Auckland Philharmonia Orchestra and Voices New Zealand Chamber Choir
Auckland Town Hall
A new work by New Zealand composer Ross Harris will receive its world premiere with the Auckland Philharmonia Orchestra next week at the Auckland Town Hall. The work, Face, looks at the emotional and physical scars of war and the men who sought to repair them
Harris’ new composition for orchestra and voices draws on the pioneering work of New Zealand surgeon Harold Gillies and his team, who developed radical new plastic surgery and skin grafting techniques to treat World War I soldiers. The piece is an international co-commission with the APO and BBC Symphony Orchestra in the UK and, following its worldwide premiere in Auckland, it will be performed by the BBC Symphony Orchestra at the Barbican in London on April 28.
Harris has collaborated with poet Vincent O’Sullivan for the text to accompany his score, which features a trio of soloists: a soldier whose face has been destroyed in the war, his fiancée, and the surgeon who operates on him. Soloists for the Auckland premiere are Australian tenor Henry Choo, Australian soprano Allison Bell, and New Zealand-Samoan bass-baritone Joel Amosa. The work also features a chorus, sung by Voices New Zealand Chamber Choir and directed by Dr Karen Grylls.
Also on the programme are Vaughan Williams’ The Lark Ascending and Elgar’s Enigma Variations.
Mrs Warren’s Profession by Sir George Bernard Shaw.
Adapted and directed by Eleanor Bishop
Auckland Theatre Company
ASB Waterfront Theatre
Written in 1893, George Bernard Shaw’s play, Mrs Warren’s Profession, was originally banned by the censors for its subject matter and the hypocrisies it exposed. What continues to shock is how old taboos stay topical and how little things have changed. Many of the themes in the play are still relevant more than 100 years after it was written including identification of female roles in society and morality. They were themes that related to Shaw’s interest in socialism, which in turn reflect contemporary changes in society.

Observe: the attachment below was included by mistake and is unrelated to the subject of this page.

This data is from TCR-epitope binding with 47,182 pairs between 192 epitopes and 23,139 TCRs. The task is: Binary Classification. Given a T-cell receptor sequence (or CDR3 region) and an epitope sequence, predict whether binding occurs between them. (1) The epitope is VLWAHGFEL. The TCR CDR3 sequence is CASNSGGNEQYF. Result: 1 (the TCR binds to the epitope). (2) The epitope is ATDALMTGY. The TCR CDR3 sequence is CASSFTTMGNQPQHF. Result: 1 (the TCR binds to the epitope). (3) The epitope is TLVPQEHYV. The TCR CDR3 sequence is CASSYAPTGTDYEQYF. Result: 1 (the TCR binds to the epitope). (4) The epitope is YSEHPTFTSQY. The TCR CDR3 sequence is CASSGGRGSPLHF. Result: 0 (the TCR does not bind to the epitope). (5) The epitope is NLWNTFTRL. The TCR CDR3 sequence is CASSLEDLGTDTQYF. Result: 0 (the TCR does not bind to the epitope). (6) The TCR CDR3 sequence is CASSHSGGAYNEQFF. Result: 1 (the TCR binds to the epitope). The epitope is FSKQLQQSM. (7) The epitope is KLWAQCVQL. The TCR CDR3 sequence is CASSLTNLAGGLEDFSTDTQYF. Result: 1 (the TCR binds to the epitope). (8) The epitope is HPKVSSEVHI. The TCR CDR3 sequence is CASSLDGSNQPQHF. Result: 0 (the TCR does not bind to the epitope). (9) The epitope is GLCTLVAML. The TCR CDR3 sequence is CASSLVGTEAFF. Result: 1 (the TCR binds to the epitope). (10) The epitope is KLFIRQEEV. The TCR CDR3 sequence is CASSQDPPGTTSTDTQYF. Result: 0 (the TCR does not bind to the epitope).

Eleanor Bishop (Body Double, BOYS, Jane Doe) who has recently returned from Pittsburgh, Pennsylvania where she completed her masters in directing at the Carnegie Mellon Institute will be taking a contemporary look at questions of sexuality and empowerment as she directs Shaw’s rarely performed classic.
The story follows Vivie who has recently graduated from Cambridge University and has returned home to New Zealand, determined to make it in a top law firm.
When she finds out her mother has been a sex worker, she is forced to question all her assumptions about women, power and making money.
“This will by no means be a traditional telling of Mrs Warren’s Profession. Sex work has been decriminalised in New Zealand since 2003 but we very rarely get to hear from sex workers themselves," Ms Bishop says. "In this production, Liz, Mrs Warren's sister, is played by writer/performer/sex worker Hadassah Grace who wrote from her personal experience during the Chiefs' stripper scandal of 2016.”
Jennifer Ward-Lealand (Lysistrata, Rupert) will lead the cast along with Stephan Lovatt (Billy Elliot the Musical, Macbeth), Cameron Rhodes (Lord of the Rings, Lysistrata) and Jack Buchanan (When Sun & Moon Collide, Jekyll & Hyde). They will be joined by Karin McCracken (Body Double, Jane Doe) and Twanda Manyimo (Ghost in the Shell, Meg) and Hadassah Grace who will be making their ASB Waterfront Theatre debuts.
Designer Tracy Grant Lord (Billy Elliot the Musical, Guys & Dolls) will use her signature sophisticated aesthetic to paint the picture of the upper-class bourgeoisie in New Zealand’s Coromandel, bringing the world of Shaw’s classic into 2018.
Classical Sculpture From The Ancient World
Tim Melville Gallery
The Tim Melville Gallery will be displaying several pieces of classical sculpture from Rome Greece and China
The exhibition is being presented by Antiquarius, a specialist dealer in classical antiquities of the ancient world and coins of ancient Rome and Greece.
Included in the show is a Roman marble portrait head of emperor Hadrian, from the late Hadrianic Period ($140,000), a Roman marble reclining Hercules from the first to second century CE ($110,000), a
Greek Chalcidian-type bronze helmet from the fifth century BCE ($36,000)and a Chinese Han horse created between 200 BCE and 200 CE ($28,000).
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